Frozen butter and the Fedaii

The story of Arash Pouyan

Chapter 12

Arash overheard prison guards talk about a recent battle between the Mojahedin and the Sepah. Both sides had suffered casualties, and although the Mojahedin fought bravely they had loss several of their top leaders. So the guards were happy. A prisoner next cell over to Arash asked what the guards were talking about.

"Mojahedin leaders were martyred," he said.

The guards laughed at Arash, entertained by the childishness of his politics, and walked away. But a few minutes later they came back, no longer laughing. They had reported Arash to their superiors and were instructed to handle the situation in the standard method.

"Who said that word!" a guard said "Who said 'martyr!'"

Arash was the cell's volunteer for the night. He was getting water for his cellmates to drink.

"I did," he said, without thinking, as a reflex with no desire to be brave.

The guards rushed him and immediately knocked him to the ground. The guards kicked him in the ribs, legs, then his face. He covered his head with his hands to cover his head.

"I am a socialist!" Arash yelled. "Not Mojahedin!"

He was trying to reason with them. He wasn't Mojahedin. He didn't even like them, really. He had hoped saying he was a socialist would stop them from beating him.

"I am a socialist!"

"Shut up!" the guards yelled. "Hit neck down! Not in the face!"

The guards would try to avoid leaving marks on the faces of prisoners but sometimes—often—they couldn't help themselves.

The more Arash yelled, the angrier the guards grew and the harder they kicked. But he kept yelling.

"But I am a socialist—a socialist!"

When you're being beaten, time stands still. Your mind is still active. It wanders. Sometimes with random thoughts. You think about food, shoes, birds. But, at that moment, time is incomprehensible. And then everything becomes incomprehensible, and then soon you stop thinking altogether.

When he regained consciousness he was lying on top of his bed. But his eyes were swollen shut. He couldn't move his legs. A prisoner put a cigarette in between his lips and lit it.

"Smoke, Arash," a prisoner said.

He inhaled and tried opening his eyes.

"Keep your eyes closed, comrade."

It took Arash three days to start walking again and three months for all the swelling to go down. His wounds were left untreated and became infected.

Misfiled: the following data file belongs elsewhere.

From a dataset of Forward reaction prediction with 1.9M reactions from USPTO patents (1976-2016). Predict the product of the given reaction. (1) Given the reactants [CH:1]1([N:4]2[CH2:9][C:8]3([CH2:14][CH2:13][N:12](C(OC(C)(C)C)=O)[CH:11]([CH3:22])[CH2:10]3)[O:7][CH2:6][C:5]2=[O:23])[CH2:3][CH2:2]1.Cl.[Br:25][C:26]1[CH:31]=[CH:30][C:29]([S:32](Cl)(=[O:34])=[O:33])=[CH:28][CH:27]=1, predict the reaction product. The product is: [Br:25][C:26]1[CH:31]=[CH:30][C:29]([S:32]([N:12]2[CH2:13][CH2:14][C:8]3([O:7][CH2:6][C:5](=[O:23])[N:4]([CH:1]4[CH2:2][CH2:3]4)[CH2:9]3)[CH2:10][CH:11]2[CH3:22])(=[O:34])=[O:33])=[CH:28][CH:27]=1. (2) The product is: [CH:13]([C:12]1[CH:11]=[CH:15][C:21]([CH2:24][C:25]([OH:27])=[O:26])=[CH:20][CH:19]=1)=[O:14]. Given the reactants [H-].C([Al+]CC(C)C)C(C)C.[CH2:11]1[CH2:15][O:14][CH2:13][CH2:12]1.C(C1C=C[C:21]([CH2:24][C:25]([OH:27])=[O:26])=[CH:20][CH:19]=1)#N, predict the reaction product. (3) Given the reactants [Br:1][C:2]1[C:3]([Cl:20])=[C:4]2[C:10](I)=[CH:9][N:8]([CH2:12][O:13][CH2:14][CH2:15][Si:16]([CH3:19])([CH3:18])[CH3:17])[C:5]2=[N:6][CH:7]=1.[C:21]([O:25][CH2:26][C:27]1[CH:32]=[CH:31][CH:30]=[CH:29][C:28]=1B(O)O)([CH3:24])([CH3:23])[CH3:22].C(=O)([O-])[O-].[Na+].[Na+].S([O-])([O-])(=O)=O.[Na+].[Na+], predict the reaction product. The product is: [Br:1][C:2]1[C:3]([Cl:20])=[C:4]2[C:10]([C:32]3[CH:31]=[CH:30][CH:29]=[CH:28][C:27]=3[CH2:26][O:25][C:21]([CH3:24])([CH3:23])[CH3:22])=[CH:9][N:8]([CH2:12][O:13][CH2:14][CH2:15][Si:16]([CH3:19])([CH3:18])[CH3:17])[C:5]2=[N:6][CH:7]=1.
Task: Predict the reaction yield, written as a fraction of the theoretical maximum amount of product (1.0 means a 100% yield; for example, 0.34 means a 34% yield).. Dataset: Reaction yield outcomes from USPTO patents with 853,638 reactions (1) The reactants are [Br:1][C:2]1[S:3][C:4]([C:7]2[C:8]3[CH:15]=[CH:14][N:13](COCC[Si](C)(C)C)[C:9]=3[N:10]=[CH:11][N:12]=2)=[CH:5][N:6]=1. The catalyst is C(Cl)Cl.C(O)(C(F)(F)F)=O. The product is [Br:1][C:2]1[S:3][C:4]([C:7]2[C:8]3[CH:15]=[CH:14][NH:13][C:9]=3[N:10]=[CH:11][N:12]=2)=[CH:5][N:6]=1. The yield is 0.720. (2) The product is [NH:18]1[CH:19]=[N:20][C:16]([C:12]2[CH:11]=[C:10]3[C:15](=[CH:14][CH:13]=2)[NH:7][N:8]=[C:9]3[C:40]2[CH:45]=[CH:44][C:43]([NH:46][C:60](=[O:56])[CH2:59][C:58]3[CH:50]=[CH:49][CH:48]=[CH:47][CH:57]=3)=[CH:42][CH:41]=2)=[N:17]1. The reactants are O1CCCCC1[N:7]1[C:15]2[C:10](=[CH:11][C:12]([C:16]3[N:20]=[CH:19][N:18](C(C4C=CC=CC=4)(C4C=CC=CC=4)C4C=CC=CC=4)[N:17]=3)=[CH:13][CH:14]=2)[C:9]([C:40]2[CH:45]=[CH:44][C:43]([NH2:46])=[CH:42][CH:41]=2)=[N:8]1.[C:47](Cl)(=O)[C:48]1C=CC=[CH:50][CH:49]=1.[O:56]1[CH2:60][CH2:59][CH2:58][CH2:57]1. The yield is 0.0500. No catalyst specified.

From that moment on Arash felt different.

The guards continued beating Arash and the other prisoners. The only variation in the beatings were their severity and regularity. But they never stopped.

But from that moment on, after being beaten unconscious, Arash gave up.

But there are two types of "giving up." The first type is when they smash your spirit. You have no control or say in what happens to you. They have full control over you and you do whatever they tell you to. But there is another kind of giving up. They could kill you, beat you, torture you. They could even, after years and years, finally release you. But none of it would matter. It would be all the same. Because you aren't scared anymore. Because you don't care about yourself anymore. They can't control you any longer. This kind of giving up is to let go of the fear of reprisal, the flinching in the face of the coming violence. Go ahead, beat me, kill me, cowards! Arash said to himself. I don't care! I don't care! You've already beaten and tortured me, and thousands before me and thousands after. Amir is dead. The others are dead.. Kill me, you cowards!




Facundo Rompehuevos is an activist, writer, husband, father and recovering alcoholic and drug addict born and raised in the San Fernando Valley. He writes poetry, fiction and nonfiction. His work has appeared in zines and literary magazines and poetry journals, such as Rusty Truck, A Thin Slice of AnxietyThe Rising Phoenix Review, Red's Not White and Delirium. He has two books of poetry: Irreconcilable Contradictions (2017) and Grabbing the Stars from the Sky (2021), both published by Fourth Sword Publications. He is currently working on his debut novel and a collection of short stories.

You can find him on Substack at

Arash Pouyan was born in 1966 in Tehran. By the age of 12 he participated in the 1979 Iran Revolution. Later on he was arrested for his participation and support of the Fedaii. After three years as a political prisoner, he was released and left to Europe—where he continued his political activism against the Islamic Republic. Afterward, he moved to the U.S. He returned, briefly, to Iran in 2009 to participate in the Green Movement. Today, he continues to keep up to date with the popular movements not just in Iran but all over the world.


Edited for Unlikely by Jonathan Penton, Editor-in-Chief
Last revised on Wednesday, January 10, 2024 - 06:31